Traffic stop nets 2 arrests and 40 pounds of methamphetamine

ST. GEORGE — Two women traveling through Utah from Colorado are in jail after a traffic stop on Interstate 15 in St. George turned up a suspicious spare tire packed with 40 pounds of methamphetamine.

Pebbles Yvette Gomez, 29, of Aurora, Colo., booking photo taken in Washington County, Utah, Sept. 30, 2019 | Photo courtesy of the Washington County Sheriff’s Office, St. George News

Pebbles Yvette Gomez, 29, and 31-year-old Griselda Muniz, appeared Wednesday in 5th District Court on multiple charges, with each facing two second-degree felonies, including theft by receiving stolen property and possession with intent to distribute a controlled substance, along with third-degree felony possession of a firearm charge. Both women are from Aurora, Colorado, and also face misdemeanor possession of marijuana and paraphernalia charges.

The charges stem from an incident Monday when a Washington County Sheriff’s deputy stopped a vehicle on I-15 near mile marker 6 on a signal violation, and while speaking with the driver, later identified as Gomez, the deputy noticed a glass jar in the center console labeled as a THC product and containing a “green leafy substance.” He also noticed a glass pipe sitting on the floor near the passenger’s feet that appeared to be a marijuana pipe, according to charging documents filed with the court.  

During a subsequent search of the vehicle, deputies located a plastic tubular container labeled as a THC product that contained a small amount of marijuana shake. 

Additionally, a 9 mm pistol was located inside a backpack located in the rear seat of the vehicle. A records check revealed the gun was stolen out of Colorado. Also in the backpack were pieces of tin foil and a straw, consistent with methamphetamine or heroin use. 

Griselda Yvette Muniz, of Aurora, Colo., booking photo taken in Washington County, Utah, Sept. 30, 2019 | Photo courtesy of the Washington County Sheriff’s Office, St. George News

During a search of the rear hatch of the vehicle that was reportedly cluttered with clothes, trash and other miscellaneous items, the deputy saw a tire iron set that was easily accessible among the clutter, and once he got under the vehicle to get a clear view of the spare tire, he noticed it to be larger than the tires on the vehicle and appeared new, with little dirt or dust on it. 

The deputy knocked on the tire, which gave a solid solid instead of the hollow “air-filled echo sound,” the officer noted. He followed with an echo test using a rubber mallet and a stethoscope, and instead of hearing an echo that occurs when the reverberation travels along the metal rim, the deputy heard a “thud,” which is produced when a tire is filled with anything other than air.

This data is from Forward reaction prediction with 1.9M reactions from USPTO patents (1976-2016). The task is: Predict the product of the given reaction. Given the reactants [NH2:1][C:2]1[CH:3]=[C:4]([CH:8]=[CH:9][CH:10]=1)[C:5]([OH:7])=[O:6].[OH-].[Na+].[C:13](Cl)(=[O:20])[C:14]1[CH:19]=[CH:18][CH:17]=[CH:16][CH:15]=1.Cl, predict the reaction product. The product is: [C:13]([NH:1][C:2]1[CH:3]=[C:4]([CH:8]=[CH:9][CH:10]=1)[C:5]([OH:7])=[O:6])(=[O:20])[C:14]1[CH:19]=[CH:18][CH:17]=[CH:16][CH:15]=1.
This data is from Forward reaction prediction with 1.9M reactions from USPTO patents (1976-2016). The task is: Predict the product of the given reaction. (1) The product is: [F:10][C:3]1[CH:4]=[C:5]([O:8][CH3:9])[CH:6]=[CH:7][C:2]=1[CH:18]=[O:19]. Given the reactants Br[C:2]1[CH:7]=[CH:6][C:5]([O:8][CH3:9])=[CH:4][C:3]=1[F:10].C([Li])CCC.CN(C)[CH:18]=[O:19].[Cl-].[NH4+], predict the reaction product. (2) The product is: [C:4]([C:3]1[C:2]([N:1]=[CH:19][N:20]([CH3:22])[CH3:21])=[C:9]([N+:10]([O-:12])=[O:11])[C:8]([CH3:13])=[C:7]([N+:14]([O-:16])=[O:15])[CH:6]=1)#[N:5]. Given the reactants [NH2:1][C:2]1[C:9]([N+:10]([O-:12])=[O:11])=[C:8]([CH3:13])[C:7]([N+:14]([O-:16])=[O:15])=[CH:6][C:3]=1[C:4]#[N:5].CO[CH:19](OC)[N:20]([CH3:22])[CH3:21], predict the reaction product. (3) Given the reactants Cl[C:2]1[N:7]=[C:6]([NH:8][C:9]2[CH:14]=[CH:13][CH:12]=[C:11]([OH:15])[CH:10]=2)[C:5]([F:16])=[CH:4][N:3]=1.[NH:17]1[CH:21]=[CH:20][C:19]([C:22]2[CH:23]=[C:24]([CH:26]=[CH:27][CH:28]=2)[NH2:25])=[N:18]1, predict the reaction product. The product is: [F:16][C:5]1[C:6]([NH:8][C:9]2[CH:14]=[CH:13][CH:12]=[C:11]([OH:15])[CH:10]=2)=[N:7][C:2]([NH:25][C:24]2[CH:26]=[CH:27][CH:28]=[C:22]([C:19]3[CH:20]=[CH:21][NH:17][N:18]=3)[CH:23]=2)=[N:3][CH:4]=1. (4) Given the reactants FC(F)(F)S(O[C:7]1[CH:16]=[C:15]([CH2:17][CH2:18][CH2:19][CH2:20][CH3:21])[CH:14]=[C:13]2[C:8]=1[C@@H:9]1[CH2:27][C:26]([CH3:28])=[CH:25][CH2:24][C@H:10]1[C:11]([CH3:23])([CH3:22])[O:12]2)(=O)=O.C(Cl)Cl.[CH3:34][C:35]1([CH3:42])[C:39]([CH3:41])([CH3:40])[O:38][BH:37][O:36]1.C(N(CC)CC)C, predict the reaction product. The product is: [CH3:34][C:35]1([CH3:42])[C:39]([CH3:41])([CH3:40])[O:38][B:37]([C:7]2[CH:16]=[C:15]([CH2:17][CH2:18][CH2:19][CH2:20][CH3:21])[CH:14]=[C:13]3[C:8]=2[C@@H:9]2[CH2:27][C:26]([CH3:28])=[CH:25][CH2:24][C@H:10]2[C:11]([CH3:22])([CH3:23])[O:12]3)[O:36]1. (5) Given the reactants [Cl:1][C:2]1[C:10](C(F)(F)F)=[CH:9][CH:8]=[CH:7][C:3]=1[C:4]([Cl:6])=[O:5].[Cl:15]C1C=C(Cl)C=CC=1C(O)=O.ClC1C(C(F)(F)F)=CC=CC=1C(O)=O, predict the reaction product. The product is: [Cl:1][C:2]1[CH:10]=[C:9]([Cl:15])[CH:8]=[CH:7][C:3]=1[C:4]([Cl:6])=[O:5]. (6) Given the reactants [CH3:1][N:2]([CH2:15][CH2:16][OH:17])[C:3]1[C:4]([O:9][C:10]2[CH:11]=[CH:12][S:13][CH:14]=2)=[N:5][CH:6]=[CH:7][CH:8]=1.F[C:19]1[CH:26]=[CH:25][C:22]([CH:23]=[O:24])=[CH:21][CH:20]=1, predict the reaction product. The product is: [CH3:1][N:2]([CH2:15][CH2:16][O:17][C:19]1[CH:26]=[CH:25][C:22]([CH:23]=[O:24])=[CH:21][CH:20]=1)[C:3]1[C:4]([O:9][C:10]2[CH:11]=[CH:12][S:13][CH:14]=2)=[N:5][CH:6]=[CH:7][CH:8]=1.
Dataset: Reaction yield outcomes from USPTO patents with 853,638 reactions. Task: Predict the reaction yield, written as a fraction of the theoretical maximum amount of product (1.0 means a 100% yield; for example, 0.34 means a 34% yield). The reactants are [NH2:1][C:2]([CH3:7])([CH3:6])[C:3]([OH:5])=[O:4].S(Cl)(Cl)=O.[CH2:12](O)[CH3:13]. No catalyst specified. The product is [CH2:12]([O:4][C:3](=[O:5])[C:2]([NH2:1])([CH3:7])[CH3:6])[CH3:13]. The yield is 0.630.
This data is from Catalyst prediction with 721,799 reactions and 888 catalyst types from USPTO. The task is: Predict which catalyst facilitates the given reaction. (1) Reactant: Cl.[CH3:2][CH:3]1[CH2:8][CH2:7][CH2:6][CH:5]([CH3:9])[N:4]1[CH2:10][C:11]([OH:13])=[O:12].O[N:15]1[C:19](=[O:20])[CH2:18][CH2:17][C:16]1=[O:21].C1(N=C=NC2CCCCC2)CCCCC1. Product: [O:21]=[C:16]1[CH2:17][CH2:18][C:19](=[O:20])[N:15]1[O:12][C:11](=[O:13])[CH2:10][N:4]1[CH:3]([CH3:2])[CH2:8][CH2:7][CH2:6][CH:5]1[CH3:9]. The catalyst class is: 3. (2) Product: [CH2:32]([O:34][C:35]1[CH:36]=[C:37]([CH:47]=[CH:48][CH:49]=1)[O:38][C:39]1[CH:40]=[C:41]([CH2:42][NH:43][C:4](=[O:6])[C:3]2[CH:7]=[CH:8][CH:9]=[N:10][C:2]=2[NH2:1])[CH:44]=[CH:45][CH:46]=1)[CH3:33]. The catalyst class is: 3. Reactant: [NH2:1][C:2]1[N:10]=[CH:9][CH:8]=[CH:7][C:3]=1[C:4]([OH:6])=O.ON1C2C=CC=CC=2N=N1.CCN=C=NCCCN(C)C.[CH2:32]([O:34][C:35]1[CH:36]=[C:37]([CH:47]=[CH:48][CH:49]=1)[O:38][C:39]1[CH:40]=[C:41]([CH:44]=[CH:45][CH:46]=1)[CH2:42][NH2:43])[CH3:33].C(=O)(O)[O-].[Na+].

Based on this echo test, the deputy let the air out of the tire and detected an “overwhelming” odor of lemon pepper, a common odor in which to wrap narcotics in an attempt to mask the smell from drug dogs. As the deputy rolled the tire a few feet, he said he could feel objects rolling inside the tire.

A K-9 was deployed and indicated to the presence of drugs in the tire. Once the air was let out and the sidewall was cut and pulled back, deputies discovered the tire to be “packed full of packages” wrapped in cling wrap and smeared with a coarse grained powder that appeared to be lemon pepper. 

Forty packages about the size of a softball weighing 1 pound each were removed from the tire. The packages contained a white powder that was later field tested and came back as a presumptive positive for methamphetamine. 

When the deputy spoke to the suspects about the findings in the trunk, Muniz, the passenger, immediately asked for an attorney, while Gomez denied any knowledge of the stolen handgun found in the car or the methamphetamine in the trunk. 

With the drugs inside the vehicle within direct reach of both suspects, the women were transported and booked into Purgatory Correctional Facility and later charged for the alleged offenses. A subsequent records check of Gomez came back showing an extraditable warrant out of Colorado for drug charges.

During Gomez’s appearance Wednesday, public defender Jacob Fisher was assigned to represent her, and despite requesting a lower bail, District Judge G. Michael Westfall said the bail amount of $22,000 would stand, with the second-degree felony charges in Utah as well as the fugitive warrant out of Colorado. He also said the fugitive warrant would be trailing the Utah case, since she would not be able to be transported back to Colorado anytime soon. 

“She won’t be able to go anywhere until her case here is resolved,” Westfall added. 

In the meantime, extradition proceedings will be reviewed at regularly scheduled hearings, the first of which is scheduled for Wednesday.  Muniz is scheduled for a felony roll call hearing Tuesday and is being held on $20,000 bail.

Copyright St. George News, LLC, 2019, all rights reserved.

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